“Only the government can decide that a test is good enough to allow people into the country, but this is a British company with potentially world-leading technology … if it could work we should be fast-tracking this,” he added.
Coronavirus pandemic has cost airport £1bn as passenger numbers fall over 80%
Heathrow has told long-serving frontline staff they must take a pay cut of 15-20% or face job losses, with the aviation sector’s hopes of a quick summer recovery from the pandemic dashed.
On Wednesday the airport issued formal section 188 notices, allowing it to potentially fire and rehire some 4,700 employees, after months of negotiations with unions representing its directly employed ground staff failed to produce an agreement.
Although Heathrow insisted it was not looking to cut jobs, the chief executive, John Holland-Kaye, had previously suggested that up to one in four of its jobs could go, and up to 25,000 across the airport, including those employed by other companies – not least British Airways.
Heathrow has already laid off one in three managers and imposed 20% pay cuts on office staff.
The section 188 notices allow Heathrow to bypass negotiations after a 45-day period has elapsed, and then offer employees new contracts. All will be told they are to be employed at a market rate – meaning the higher paid staff could face pay cuts of up to £10,000 if they choose to stay on.
Heathrow said it would soften the blow by offering lump sums to cover the initial losses, as well as enhanced voluntary redundancy to those who preferred to leave.
A Heathrow spokeswoman said: “Covid-19 has decimated the aviation industry, which has led to an unprecedented drop in passenger numbers at Heathrow, costing the airport over £1bn since the start of March. Provisional traffic figures for August show passenger numbers remain 82% down on last year and we must urgently adapt to this new reality.”
She said the offer still guaranteed a job at the airport for anyone who wished to stay.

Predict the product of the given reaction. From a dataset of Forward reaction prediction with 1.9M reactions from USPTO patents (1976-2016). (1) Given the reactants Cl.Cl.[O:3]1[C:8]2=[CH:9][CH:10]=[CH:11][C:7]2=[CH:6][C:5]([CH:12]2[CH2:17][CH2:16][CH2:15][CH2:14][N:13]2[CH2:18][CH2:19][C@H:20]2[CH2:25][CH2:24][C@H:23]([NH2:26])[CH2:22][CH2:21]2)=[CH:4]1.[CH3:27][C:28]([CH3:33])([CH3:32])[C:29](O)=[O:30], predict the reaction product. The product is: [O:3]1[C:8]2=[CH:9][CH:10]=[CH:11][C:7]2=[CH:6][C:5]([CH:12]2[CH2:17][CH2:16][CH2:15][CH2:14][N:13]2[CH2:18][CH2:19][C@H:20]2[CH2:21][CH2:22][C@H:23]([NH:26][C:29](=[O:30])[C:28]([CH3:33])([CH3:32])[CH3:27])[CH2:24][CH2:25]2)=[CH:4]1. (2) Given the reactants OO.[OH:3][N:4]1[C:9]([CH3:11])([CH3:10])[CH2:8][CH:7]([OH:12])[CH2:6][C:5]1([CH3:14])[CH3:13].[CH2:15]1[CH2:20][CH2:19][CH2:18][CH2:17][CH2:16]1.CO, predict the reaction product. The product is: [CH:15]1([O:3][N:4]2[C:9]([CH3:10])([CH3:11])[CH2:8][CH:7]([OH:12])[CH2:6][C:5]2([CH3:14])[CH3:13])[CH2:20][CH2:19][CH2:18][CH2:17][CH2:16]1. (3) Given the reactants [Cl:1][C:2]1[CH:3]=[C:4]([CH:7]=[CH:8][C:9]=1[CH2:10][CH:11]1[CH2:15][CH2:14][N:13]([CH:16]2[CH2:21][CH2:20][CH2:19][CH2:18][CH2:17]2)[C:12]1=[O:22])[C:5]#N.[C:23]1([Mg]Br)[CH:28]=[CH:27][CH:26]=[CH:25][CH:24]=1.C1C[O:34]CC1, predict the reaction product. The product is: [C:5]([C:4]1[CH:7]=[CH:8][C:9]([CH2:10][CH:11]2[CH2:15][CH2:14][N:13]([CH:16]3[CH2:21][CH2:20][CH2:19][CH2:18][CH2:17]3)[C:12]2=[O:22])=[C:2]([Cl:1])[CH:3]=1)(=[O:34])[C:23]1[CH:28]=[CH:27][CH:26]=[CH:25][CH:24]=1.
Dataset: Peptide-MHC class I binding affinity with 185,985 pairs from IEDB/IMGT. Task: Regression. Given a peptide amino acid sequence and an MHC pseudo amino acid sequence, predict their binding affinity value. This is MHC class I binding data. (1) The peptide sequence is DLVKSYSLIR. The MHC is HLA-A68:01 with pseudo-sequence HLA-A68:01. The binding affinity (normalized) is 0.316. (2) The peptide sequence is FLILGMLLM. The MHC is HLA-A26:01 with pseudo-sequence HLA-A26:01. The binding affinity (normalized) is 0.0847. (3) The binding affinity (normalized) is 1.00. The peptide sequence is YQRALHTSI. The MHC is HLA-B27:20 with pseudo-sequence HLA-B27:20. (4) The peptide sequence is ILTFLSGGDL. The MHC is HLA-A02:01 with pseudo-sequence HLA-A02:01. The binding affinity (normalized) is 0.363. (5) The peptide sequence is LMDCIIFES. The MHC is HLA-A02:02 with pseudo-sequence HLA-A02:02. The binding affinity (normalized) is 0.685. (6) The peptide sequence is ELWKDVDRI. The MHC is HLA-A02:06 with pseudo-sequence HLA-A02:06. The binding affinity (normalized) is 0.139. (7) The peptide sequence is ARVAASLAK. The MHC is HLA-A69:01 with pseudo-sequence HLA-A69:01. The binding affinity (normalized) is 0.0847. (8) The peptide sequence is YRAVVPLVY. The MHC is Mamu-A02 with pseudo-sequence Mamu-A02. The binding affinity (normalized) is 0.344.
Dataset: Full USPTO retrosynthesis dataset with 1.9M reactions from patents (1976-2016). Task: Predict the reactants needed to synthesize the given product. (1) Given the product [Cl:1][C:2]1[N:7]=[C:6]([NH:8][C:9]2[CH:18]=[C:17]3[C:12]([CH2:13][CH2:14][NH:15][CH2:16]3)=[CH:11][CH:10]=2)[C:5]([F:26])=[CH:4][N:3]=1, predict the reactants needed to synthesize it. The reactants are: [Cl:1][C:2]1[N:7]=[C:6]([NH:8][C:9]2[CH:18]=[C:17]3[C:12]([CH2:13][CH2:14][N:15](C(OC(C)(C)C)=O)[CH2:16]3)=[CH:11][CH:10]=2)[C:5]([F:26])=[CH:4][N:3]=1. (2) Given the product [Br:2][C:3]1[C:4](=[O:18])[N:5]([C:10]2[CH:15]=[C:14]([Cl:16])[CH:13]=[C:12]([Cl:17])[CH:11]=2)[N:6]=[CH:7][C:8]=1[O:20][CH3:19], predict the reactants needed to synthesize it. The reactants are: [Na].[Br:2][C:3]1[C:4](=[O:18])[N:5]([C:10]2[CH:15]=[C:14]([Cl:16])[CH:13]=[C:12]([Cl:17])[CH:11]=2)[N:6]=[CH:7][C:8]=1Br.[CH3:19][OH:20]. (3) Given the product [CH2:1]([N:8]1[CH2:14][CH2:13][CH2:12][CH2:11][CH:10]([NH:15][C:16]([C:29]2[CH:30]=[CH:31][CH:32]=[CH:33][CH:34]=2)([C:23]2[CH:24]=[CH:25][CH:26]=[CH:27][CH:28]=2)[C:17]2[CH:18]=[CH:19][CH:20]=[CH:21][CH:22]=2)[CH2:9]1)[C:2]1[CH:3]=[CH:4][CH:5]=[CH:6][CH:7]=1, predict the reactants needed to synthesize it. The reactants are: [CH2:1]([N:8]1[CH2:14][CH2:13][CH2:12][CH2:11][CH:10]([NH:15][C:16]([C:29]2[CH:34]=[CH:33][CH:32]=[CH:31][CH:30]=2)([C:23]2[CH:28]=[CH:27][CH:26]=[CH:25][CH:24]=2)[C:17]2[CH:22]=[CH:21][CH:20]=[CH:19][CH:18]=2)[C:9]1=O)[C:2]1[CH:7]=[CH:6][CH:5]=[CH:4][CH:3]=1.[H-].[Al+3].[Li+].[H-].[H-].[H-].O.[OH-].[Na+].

The Unite union said it was “deeply concerned” and urged the airport to continue talks, adding that Heathrow was “an incredibly wealthy company … at the start of the pandemic it boasted of a £3.2bn war chest. These attacks on pay are not about survival but introducing measures to boost future profits.”
Heathrow “to slash staff pay by up to a third” becoming a “low cost employer”after collapse in air travel
August 16, 2020
Heathrow staff are being asked to accept pay cuts of up to 37% and will lose their final salary pension scheme. It will also end paid breaks and allowances, worsen redundancy terms, and refuse to honour a pay rise. The airport wants to slash pay and conditions for its 7,000 workers in a bid to become a low-cost employer, according to union chiefs – an allegation denied by management. Air travel demand is currently low, (88% lower in July 2020 than in July 2019) and not expected to rise much in the short term. The aviation sector cannot afford to pay so many staff, when it has little income. Heathrow said it has been forced to take action now to protect jobs. But the union Unite (which has always been an enthusiastic backer of Heathrow and its expansion plans) has told its members that the airport is acting out of “greed, not need” and said it was using the pandemic as a smokescreen to cut pay and conditions. It added that Heathrow paid £100m in dividends in April. Unite says John Holland-Kaye told unions that he wanted to make the business a “low-cost employer” during a meeting on July 30th. Many staff working around Heathrow are not directly employed by the airport, but associated businesses. There could be over 20,000 job losses in these companies.